Proposition 3.5. LetU be a globally minimal failset. IfU intersectsAutPm,n thenU is WH for some maximal proper subgroupH of AutPm,n.

Proof. LetK=U∩AutPm,nand let H = AutPm,n\K. ThenH is a proper subgroup of AutPm,n. Take H0 to be a maximal subgroup of AutPm,n con- taining H. Let K0 = AutPm,n\H0 ⊆ K and let g ∈ K0. Since g ∈ U we


may take x ∈ AutPm,n and a map u: AutPm,n → Pm,n such that (x, g◦x) witnesses g ∈ U = Failg(u). If g6 ∈/ U then u(x) = d1, u(g◦x) = d2 and u(g2◦x) =u(g◦x) =d2(note that (g◦x, g2◦x)∈g6). Moreoveru(gk◦x) =d2, fork>1. But thenu(g1◦g◦x) =d2, i.e. u(x) =d2. ThusWH0 ⊆U. It follows from Lemma 2.1 that for everyg∈AutPm,n, the subalgebrar, with r=g6, is maximal with respect to not containing (d2, d1), that is what we call a value ofP2m,nat (d2, d1). The next result gives us a globally minimal failset whose elements are exactly the relationsg6 and their converses, withg∈AutPm,n.

Proposition 3.6. The set {g6,(g6)` | g ∈AutPm,n}is a globally minimal failset.

Proof. Let f ∈ AutPm,n and r = f6. Let u: D(r) → Pm,n be defined as follows:

u(x) =

d2 ifx(d1, d2) =d1, d1 ifx(d1, d2) =d2. Observe that

(i) for everyg∈AutPm,nwe have

u(g◦ρi) =u(ρi) and g6={(a, g◦f1(b))|(a, b)∈f6}, which implies that

1, g◦f1◦ρ2)∈g6 and (u(ρ1), u(g◦f1◦ρ2)) = (d2, d1)∈/g6 ; (ii) for everyx∈D(r),xgraph(f)is identified with an automorphism ofPm,n

and thenx(r) =Pm,n. Therefore ifs∈Failr(u) thenρ1(s) =ρ2(s) =Pm,n

and (d1, d1),(d2, d2) ∈ s. Hence, by Lemma 2.1, s must be one of the relations graph(g), g6 or (g6)`, for someg∈AutPm,n;

(iii) for every g ∈ AutPm,n and x ∈ D(r), u(g◦x) = g(u(x)) and so g /∈ Failr(u).

Thus Failr(u) ={g6,(g6)`|g∈AutPm,n}.

We claim that {g6,(g6)` |g ∈AutPm,n}is a minimal failset ofr. Suppose thatr∈Failr(v)⊆Failr(u), for some mapv: D(r)→Pm,n. Letx, y∈D(r) such that (x, y)∈rand (v(x), v(y))∈/r. If (v(x), v(y))6= (d2, d1) then (x, y) witnesses r∈Failr(v). But thenr∈Failr(u) and this is false. Thus (v(x), v(y)) = (d2, d1).

Now takeg ∈AutPm,n. Sinceg◦f1∈/Failr(v) we must havev(g◦f1◦y) = g◦f1(v(y)) = v(y). But then (x, g◦f1◦y) witnesses g6 ∈ Failr(v). Thus Failr(v) = Failr(u). Finally we apply Theorem 2.10 and we get that{g6,(g6)`| g∈AutPm,n}is a globally minimal failset because it is a minimal failset of each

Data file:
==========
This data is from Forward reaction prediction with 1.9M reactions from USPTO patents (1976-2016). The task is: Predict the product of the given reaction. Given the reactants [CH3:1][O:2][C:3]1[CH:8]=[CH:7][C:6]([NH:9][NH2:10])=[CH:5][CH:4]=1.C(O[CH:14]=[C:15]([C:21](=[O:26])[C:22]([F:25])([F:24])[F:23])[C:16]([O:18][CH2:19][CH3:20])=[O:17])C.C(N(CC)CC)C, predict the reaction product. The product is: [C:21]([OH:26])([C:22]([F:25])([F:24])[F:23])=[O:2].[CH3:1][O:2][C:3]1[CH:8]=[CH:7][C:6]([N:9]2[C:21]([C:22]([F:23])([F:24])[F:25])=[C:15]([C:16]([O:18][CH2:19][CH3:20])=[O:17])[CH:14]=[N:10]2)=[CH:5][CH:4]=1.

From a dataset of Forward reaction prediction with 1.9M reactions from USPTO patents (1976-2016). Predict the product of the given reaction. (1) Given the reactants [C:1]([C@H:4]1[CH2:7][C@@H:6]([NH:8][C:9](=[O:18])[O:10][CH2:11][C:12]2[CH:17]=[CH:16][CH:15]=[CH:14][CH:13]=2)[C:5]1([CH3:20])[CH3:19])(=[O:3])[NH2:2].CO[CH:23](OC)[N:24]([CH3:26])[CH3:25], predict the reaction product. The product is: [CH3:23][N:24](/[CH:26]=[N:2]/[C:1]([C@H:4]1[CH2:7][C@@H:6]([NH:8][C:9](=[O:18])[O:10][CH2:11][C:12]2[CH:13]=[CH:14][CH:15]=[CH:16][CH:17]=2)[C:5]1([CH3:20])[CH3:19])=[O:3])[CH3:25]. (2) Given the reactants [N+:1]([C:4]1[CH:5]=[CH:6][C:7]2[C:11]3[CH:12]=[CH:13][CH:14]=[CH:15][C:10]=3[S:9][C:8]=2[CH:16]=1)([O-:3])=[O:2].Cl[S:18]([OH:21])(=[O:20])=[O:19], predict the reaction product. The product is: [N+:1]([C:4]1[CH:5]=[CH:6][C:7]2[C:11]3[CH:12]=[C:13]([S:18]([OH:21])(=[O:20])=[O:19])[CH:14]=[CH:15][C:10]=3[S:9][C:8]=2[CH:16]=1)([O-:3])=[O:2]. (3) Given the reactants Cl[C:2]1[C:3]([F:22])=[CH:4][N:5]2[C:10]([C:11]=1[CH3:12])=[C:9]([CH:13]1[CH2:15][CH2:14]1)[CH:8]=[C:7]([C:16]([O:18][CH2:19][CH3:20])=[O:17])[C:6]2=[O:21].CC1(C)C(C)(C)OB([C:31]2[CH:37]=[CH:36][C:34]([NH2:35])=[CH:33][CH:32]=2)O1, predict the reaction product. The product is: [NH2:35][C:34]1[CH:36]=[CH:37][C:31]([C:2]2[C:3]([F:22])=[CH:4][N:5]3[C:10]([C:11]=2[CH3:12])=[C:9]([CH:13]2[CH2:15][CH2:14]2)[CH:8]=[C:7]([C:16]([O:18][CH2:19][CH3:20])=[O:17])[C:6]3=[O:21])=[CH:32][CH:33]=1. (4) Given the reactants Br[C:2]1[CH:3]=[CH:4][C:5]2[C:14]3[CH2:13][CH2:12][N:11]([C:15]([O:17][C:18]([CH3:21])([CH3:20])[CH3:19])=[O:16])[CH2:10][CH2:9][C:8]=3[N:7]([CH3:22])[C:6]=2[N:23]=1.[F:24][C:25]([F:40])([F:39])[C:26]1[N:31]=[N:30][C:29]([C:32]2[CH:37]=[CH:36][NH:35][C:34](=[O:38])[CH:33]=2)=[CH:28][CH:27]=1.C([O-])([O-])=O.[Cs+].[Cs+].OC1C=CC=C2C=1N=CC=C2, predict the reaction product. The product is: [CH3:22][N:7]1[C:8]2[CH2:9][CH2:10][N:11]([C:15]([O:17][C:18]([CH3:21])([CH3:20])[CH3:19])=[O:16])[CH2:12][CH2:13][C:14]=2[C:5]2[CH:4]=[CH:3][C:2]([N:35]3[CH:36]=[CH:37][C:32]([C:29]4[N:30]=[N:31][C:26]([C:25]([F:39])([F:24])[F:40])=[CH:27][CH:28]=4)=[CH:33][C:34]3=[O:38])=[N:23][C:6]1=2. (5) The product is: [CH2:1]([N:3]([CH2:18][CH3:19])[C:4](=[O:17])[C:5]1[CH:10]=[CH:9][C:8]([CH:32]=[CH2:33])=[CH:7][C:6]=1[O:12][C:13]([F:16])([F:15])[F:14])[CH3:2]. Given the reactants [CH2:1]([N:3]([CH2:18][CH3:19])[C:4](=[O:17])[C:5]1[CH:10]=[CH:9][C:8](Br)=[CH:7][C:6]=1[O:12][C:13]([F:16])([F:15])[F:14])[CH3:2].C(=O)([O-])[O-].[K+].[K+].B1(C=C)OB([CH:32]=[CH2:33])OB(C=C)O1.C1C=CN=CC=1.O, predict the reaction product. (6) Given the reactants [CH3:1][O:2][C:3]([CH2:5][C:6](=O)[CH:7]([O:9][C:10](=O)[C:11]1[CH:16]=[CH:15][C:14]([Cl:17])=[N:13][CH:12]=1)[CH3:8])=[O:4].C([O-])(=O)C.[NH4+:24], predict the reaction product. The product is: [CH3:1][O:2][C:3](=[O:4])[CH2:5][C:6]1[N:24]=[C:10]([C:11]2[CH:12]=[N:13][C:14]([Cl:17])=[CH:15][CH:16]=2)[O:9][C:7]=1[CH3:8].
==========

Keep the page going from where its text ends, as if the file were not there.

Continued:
one of its elements.


Proposition 3.7. Let U be a globally minimal failset. If U intersects the globally minimal failset {g6,(g6)` | g ∈ AutPm,n} but U does not intersect AutPm,nthenU ={g6,(g6)`|g∈AutPm,n}.

Proof. Letg ∈ AutPm,n and suppose that g6 ∈U. Take g0 ∈AutPm,n and letf =g0−1◦g. Note thatg6 =f·g06. Sincef /∈U andg6 ∈U we must have


Denote by g the algebraic relation graph(g); the subalgebrar, wherer=g, is a value ofP2m,nat (0,1) and thenris uniquely covered byP2m,n. Also now we get a globally minimal failset whose elements are the relationsg, withg∈AutPm,n.

Proposition 3.8. The set {g|g∈AutPm,n}is a globally minimal failset.

Proof. Letf ∈AutPm,n andr=f. Letu:D(r)→Pm,nbe defined by u(x) =

0 ifx(d1, d2) =d1, 1 otherwise.

Note that

(i)∀g∈AutPm,n, (ρ1, g◦f1◦ρ2)∈gand (u(ρ1), u(g◦f1◦ρ2)) = (0,1)∈/g;

(ii) ifs∈Failr(u) then smust be one of the relations graph(g), g6, (g6)` or g, for someg∈AutPm,n, by applying Lemma 2.1;

(iii)∀x∈D(r),x(d1, d2)6=x(d2, d1) sinced1=x(d1, d1) =x(d1, d2)∧x(d2, d1) andd2=x(d2, d2) =x(d1, d2)∨x(d2, d1). Ifx, y ∈D(r) such that (x, y)∈sand u(x)6=u(y), then (d1, d2),(d2, d1)∈s.

Thus {g | g ∈ AutPm,n} = Failr(u) is a failset of r. Let U be a failset of r contained in Failr(u). For everyg ∈ AutPm,n, we have r = (g1◦f)·g. Since g1◦f /∈Failr(u), and consequentlyg1◦f /∈U, we must haveg∈U or otherwise r /∈U. ThusU = Failr(u) and Failr(u) is a minimal failset ofr. Finally we apply Theorem 2.10 and we have that{g|g∈AutPm,n}is a globally minimal failset.

Proposition 3.9. Let U be a globally minimal failset. If U intersects the globally minimal failset {g | g ∈ AutPm,n} but U does not intersect AutPm,n thenU ={g|g∈AutPm,n}.

Proof. Use a similar argument to that in the proof of Proposition 3.7.

The following result gives us two globally minimal failsets that contain non- extendable partial endomorphisms of Pm,n. Later on we will see that they are the unique globally minimal failsets, within Ω, containing non-extendable partial endomorphisms ofPm,n and containing no identity maps.

We denote by EndiPm,n the set of non-extendable partial endomorphisms of Pm,nhaving as its domain a maximal proper subalgebra ofPm,ncontainingNdi.


Proposition 3.10.

(a) Ifm >2then the setWd1 ={h, h6,(h6)`: h∈End1Pm,n}is a globally minimal failset.

(b) Ifn >2then the setWd2={h, h6,(h6)`:h∈End2Pm,n}is a globally minimal failset.

Proof. Next we prove the claim regarding (a). By Theorem 2.10, it is enough to prove thatWd1 is a minimal failset of each of its elements. Takeh:N→Pm,n to be a homomorphism in End1Pm,n. HenceN is isomorphic to Pm1,n. Define a mapu:D(N)→Pm,n by

u(x) =

d1 ifxis non-extendable, d2 otherwise.

We claim that Wd1 = Failh(u). Let f: Q → Pm,n be a homomorphism in End1Pm,n. By Lemma 2.6, there is g ∈ AutPm,n such thatg(N) = Q. Con- sequently (gN, f◦gN) witnessesf, f6 ∈ Failh(u). Conversely let s∈Failh(u).